Fun, Fun Fun!!

Fun, Fun Fun!!

Sunday, June 8 - Touring Dawson City (Dawson City, YK Canada)


The left camp and headed into town.

City 001City 002

Our 1st stop was visitors center. We picked up some info and saw 2 films.

City 009

It’s shops are painted to look like old buildings.

City 013City 007City 011

City 022

Dawson is a 10 to 12 day paddle from Whitehorse.

One of the boats are docked here next to the Yukon River.

City 012

Dawson City lives and breathes the rich history of its past. When gold was discovered in Rabbit Creek (later renamed Bonanza Creek) in 1896, a town-site was staked at the mouth of the Kolndike River and Dawson City was born. Dawson boomed almost overnight, with 6,000 people arriving before winter that first year. Thousands more came when the first ships arrived in American Ports with Klondike Gold. Near the end  of the nineteenth century, Dawson City had a population of over 30,000. Dawson’s current population is about 2,000.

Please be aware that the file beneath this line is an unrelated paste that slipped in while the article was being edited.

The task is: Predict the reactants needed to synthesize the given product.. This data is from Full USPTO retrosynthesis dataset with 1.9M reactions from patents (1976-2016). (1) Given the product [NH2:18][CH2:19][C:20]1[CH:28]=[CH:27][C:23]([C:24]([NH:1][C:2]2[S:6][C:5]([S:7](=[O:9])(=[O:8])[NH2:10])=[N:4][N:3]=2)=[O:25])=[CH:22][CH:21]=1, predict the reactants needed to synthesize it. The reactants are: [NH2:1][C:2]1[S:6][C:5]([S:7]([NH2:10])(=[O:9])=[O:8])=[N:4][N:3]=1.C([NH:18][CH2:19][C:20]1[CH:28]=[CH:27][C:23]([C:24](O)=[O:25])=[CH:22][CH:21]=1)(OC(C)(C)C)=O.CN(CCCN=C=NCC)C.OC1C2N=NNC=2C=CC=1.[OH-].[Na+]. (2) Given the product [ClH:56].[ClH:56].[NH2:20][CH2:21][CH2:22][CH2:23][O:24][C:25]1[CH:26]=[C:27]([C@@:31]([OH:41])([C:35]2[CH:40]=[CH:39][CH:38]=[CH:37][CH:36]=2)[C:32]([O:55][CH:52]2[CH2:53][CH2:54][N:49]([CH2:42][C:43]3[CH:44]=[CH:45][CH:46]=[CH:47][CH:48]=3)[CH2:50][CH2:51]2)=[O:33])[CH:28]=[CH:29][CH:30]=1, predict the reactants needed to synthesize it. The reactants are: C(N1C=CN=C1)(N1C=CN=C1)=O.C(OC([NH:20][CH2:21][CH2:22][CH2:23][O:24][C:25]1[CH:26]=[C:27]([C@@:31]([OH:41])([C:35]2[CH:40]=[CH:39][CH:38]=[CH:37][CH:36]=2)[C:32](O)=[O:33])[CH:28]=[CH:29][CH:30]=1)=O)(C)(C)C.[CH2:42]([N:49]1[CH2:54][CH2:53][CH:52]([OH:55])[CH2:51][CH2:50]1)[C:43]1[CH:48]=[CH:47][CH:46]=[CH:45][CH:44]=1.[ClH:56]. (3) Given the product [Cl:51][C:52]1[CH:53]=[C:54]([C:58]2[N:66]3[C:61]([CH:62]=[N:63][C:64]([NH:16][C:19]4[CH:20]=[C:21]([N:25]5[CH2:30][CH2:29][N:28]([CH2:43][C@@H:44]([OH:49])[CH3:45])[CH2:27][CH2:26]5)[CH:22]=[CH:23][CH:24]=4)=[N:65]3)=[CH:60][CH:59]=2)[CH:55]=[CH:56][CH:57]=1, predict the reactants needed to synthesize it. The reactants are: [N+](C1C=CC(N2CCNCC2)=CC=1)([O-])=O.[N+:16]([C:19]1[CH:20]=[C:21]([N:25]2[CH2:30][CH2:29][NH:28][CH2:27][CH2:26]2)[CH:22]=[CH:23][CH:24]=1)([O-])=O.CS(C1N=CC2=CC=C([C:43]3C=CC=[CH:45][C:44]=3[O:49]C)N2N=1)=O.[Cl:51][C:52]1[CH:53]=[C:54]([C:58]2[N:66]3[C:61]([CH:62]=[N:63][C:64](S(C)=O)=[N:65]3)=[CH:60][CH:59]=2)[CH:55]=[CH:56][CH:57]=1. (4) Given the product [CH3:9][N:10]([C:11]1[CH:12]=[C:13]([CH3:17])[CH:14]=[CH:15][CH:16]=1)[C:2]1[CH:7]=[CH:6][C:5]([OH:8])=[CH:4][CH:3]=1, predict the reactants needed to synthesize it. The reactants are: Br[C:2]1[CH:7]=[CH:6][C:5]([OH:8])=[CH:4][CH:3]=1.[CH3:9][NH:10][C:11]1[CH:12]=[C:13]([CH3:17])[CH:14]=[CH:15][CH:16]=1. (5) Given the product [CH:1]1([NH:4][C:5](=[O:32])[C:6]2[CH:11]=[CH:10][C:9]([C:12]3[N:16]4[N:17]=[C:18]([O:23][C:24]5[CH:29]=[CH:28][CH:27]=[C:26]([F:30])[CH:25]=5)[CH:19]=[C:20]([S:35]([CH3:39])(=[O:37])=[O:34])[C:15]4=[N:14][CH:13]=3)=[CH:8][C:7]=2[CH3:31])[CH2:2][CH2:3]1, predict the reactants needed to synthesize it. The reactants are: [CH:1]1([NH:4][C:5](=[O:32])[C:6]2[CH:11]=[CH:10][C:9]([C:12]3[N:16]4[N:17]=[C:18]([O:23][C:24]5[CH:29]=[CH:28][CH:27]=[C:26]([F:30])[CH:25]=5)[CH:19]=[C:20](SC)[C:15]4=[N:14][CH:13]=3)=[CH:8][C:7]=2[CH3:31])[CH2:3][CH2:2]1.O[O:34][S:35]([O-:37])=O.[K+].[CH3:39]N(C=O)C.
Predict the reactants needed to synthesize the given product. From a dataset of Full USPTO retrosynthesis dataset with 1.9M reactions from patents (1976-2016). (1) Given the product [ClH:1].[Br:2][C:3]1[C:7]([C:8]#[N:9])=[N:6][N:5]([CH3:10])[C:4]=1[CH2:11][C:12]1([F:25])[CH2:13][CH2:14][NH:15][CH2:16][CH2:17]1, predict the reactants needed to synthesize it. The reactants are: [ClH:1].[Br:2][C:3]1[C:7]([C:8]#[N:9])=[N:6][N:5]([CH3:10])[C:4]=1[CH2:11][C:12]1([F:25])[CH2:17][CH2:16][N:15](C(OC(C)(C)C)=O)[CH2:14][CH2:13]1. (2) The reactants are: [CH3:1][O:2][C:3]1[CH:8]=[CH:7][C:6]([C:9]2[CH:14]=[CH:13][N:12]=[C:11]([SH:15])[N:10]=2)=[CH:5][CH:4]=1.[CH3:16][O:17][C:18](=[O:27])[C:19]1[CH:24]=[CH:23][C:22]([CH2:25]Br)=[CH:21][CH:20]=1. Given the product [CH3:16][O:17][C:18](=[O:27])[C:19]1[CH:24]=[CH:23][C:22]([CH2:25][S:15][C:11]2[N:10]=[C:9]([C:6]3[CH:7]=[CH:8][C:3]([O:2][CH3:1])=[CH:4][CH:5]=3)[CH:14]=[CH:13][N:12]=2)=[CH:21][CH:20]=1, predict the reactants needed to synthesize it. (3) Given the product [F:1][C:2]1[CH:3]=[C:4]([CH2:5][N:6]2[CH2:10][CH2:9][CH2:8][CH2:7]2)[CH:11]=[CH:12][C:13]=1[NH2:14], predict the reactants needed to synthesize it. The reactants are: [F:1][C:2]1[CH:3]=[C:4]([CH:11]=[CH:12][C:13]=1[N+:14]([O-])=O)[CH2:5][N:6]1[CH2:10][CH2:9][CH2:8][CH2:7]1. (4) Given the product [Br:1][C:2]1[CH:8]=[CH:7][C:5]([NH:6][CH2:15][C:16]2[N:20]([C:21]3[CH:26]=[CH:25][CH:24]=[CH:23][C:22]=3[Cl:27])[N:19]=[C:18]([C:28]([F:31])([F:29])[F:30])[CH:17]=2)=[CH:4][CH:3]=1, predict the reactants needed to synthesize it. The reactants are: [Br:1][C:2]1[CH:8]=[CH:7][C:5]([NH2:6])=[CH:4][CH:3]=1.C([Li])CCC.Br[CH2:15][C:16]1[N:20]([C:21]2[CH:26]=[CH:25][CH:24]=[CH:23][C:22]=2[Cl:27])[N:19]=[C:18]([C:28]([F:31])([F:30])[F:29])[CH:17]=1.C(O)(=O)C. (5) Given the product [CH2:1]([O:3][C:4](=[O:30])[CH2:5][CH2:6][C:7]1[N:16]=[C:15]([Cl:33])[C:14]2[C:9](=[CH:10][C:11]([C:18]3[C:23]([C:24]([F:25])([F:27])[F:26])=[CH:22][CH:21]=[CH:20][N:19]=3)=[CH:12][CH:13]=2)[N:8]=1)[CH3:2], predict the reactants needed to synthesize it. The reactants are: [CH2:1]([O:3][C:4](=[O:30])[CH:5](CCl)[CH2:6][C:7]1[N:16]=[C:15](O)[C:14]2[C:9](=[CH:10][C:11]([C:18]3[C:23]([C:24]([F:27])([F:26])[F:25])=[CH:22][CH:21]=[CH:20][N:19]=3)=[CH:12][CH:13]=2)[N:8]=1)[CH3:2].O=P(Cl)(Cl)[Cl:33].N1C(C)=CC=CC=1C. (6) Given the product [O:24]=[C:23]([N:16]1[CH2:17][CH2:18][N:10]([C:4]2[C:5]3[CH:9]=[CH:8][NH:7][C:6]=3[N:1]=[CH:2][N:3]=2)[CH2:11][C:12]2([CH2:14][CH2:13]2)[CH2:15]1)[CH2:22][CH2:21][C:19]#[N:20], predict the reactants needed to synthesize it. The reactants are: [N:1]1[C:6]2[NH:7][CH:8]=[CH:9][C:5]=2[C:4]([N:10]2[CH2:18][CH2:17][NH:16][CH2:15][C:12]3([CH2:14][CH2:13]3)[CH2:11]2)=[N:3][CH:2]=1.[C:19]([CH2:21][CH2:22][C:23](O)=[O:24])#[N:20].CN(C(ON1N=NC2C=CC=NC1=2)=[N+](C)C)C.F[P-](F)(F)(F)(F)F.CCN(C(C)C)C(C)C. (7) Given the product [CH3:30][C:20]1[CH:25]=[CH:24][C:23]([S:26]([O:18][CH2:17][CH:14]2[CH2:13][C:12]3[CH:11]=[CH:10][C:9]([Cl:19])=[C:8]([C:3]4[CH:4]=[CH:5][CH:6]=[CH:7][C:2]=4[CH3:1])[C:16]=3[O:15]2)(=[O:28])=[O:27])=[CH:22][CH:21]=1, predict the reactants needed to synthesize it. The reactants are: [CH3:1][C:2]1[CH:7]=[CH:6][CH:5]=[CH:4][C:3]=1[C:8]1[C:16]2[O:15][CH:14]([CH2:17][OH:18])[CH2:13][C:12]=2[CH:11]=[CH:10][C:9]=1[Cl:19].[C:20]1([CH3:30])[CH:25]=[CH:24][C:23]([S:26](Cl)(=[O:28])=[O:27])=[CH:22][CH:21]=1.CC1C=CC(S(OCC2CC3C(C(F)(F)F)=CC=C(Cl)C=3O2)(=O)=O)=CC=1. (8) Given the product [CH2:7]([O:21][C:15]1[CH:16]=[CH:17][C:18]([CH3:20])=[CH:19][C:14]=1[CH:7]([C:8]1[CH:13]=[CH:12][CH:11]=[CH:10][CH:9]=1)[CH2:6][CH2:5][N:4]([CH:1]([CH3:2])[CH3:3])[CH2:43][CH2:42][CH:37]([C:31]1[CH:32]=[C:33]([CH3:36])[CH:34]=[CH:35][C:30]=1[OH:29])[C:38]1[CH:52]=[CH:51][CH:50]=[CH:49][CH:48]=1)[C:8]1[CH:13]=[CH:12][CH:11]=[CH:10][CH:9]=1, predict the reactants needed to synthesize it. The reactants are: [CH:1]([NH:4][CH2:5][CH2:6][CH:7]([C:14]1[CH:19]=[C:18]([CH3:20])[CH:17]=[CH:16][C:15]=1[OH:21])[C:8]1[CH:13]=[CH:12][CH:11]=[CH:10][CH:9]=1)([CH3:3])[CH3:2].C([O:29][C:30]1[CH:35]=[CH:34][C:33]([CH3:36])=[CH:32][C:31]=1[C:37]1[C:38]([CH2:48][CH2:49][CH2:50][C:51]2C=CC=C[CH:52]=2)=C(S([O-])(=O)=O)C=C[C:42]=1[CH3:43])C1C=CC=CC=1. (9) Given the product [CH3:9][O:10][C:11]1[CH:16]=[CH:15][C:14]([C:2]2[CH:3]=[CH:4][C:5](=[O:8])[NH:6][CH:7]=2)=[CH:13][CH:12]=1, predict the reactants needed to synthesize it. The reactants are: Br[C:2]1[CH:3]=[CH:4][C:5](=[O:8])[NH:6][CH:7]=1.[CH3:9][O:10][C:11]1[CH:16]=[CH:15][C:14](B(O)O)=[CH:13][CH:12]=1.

After walking around the town we drove to “The Dome”. You can get a real good 360 view of the city from up here.

City 040 City 031

City 030

City 034

Then we drove up to the Dredge #4.

City 051

City 050

City 047

Not long after the gold was discovered, dredges were brought into the Yukon. The first one was in the fall of 1899. This was one of the two dozen dredges that worked this area.

We are taking the ferry when we leave tomorrow across the Yukon River.

This is the ferry

City 028

It should be interesting.

I will now have to go back into town to post todays and yesterday’s blog. Then we are grilling chicken for dinner.


Trent and Teresa said...

You are really getting up north!!

It looks like you guys have the whole city to yourselves ... lol.

Isn't that funny how one day you will see so much wildlife, and then the next there is none to be found!!

Safe travels ... TnT

JB said...

Most of the town is original not many new buildings there in the last hundred or so years. Dredge #4 was just shut down because the price of gold was pegged at $32/oz and it wasn't making much cash. Not sure what the haul would be today but when I last figure it out back in 1996 they would be making about $300,000/day if they had started it back up then. Probably double that today, if not more, but what an environmental disaster they were.